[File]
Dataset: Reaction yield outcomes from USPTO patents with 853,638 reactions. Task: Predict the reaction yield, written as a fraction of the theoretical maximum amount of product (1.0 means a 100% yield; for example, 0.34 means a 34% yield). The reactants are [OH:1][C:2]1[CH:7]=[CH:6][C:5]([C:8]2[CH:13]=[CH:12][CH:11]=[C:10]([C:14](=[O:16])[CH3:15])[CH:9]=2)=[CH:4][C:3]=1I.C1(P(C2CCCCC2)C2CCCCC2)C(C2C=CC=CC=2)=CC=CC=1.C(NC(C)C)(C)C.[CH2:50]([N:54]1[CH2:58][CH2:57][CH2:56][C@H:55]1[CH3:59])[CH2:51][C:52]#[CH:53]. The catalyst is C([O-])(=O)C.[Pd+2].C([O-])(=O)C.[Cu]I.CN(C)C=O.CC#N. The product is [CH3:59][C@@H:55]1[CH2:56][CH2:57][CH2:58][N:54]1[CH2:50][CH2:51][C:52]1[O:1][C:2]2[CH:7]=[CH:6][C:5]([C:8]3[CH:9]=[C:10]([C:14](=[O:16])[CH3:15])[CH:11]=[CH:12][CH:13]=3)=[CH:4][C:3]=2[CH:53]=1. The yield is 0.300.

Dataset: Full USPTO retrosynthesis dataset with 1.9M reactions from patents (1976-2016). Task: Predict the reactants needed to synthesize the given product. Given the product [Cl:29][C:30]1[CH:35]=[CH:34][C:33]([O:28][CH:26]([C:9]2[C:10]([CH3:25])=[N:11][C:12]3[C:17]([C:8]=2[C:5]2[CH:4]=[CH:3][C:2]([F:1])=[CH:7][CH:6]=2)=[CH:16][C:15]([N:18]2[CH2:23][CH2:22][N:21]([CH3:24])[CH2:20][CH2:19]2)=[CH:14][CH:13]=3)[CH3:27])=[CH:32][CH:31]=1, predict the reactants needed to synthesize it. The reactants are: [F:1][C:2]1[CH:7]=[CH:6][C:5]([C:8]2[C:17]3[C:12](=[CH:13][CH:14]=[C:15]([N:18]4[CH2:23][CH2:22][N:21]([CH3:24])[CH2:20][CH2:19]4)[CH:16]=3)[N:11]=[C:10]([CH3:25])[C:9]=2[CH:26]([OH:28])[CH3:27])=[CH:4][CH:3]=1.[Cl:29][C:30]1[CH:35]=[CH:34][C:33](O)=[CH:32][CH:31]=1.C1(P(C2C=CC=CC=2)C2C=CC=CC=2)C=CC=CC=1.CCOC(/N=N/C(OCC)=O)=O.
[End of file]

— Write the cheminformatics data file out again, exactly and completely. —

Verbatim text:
Dataset: Reaction yield outcomes from USPTO patents with 853,638 reactions. Task: Predict the reaction yield, written as a fraction of the theoretical maximum amount of product (1.0 means a 100% yield; for example, 0.34 means a 34% yield). The reactants are [OH:1][C:2]1[CH:7]=[CH:6][C:5]([C:8]2[CH:13]=[CH:12][CH:11]=[C:10]([C:14](=[O:16])[CH3:15])[CH:9]=2)=[CH:4][C:3]=1I.C1(P(C2CCCCC2)C2CCCCC2)C(C2C=CC=CC=2)=CC=CC=1.C(NC(C)C)(C)C.[CH2:50]([N:54]1[CH2:58][CH2:57][CH2:56][C@H:55]1[CH3:59])[CH2:51][C:52]#[CH:53]. The catalyst is C([O-])(=O)C.[Pd+2].C([O-])(=O)C.[Cu]I.CN(C)C=O.CC#N. The product is [CH3:59][C@@H:55]1[CH2:56][CH2:57][CH2:58][N:54]1[CH2:50][CH2:51][C:52]1[O:1][C:2]2[CH:7]=[CH:6][C:5]([C:8]3[CH:9]=[C:10]([C:14](=[O:16])[CH3:15])[CH:11]=[CH:12][CH:13]=3)=[CH:4][C:3]=2[CH:53]=1. The yield is 0.300.

Dataset: Full USPTO retrosynthesis dataset with 1.9M reactions from patents (1976-2016). Task: Predict the reactants needed to synthesize the given product. Given the product [Cl:29][C:30]1[CH:35]=[CH:34][C:33]([O:28][CH:26]([C:9]2[C:10]([CH3:25])=[N:11][C:12]3[C:17]([C:8]=2[C:5]2[CH:4]=[CH:3][C:2]([F:1])=[CH:7][CH:6]=2)=[CH:16][C:15]([N:18]2[CH2:23][CH2:22][N:21]([CH3:24])[CH2:20][CH2:19]2)=[CH:14][CH:13]=3)[CH3:27])=[CH:32][CH:31]=1, predict the reactants needed to synthesize it. The reactants are: [F:1][C:2]1[CH:7]=[CH:6][C:5]([C:8]2[C:17]3[C:12](=[CH:13][CH:14]=[C:15]([N:18]4[CH2:23][CH2:22][N:21]([CH3:24])[CH2:20][CH2:19]4)[CH:16]=3)[N:11]=[C:10]([CH3:25])[C:9]=2[CH:26]([OH:28])[CH3:27])=[CH:4][CH:3]=1.[Cl:29][C:30]1[CH:35]=[CH:34][C:33](O)=[CH:32][CH:31]=1.C1(P(C2C=CC=CC=2)C2C=CC=CC=2)C=CC=CC=1.CCOC(/N=N/C(OCC)=O)=O.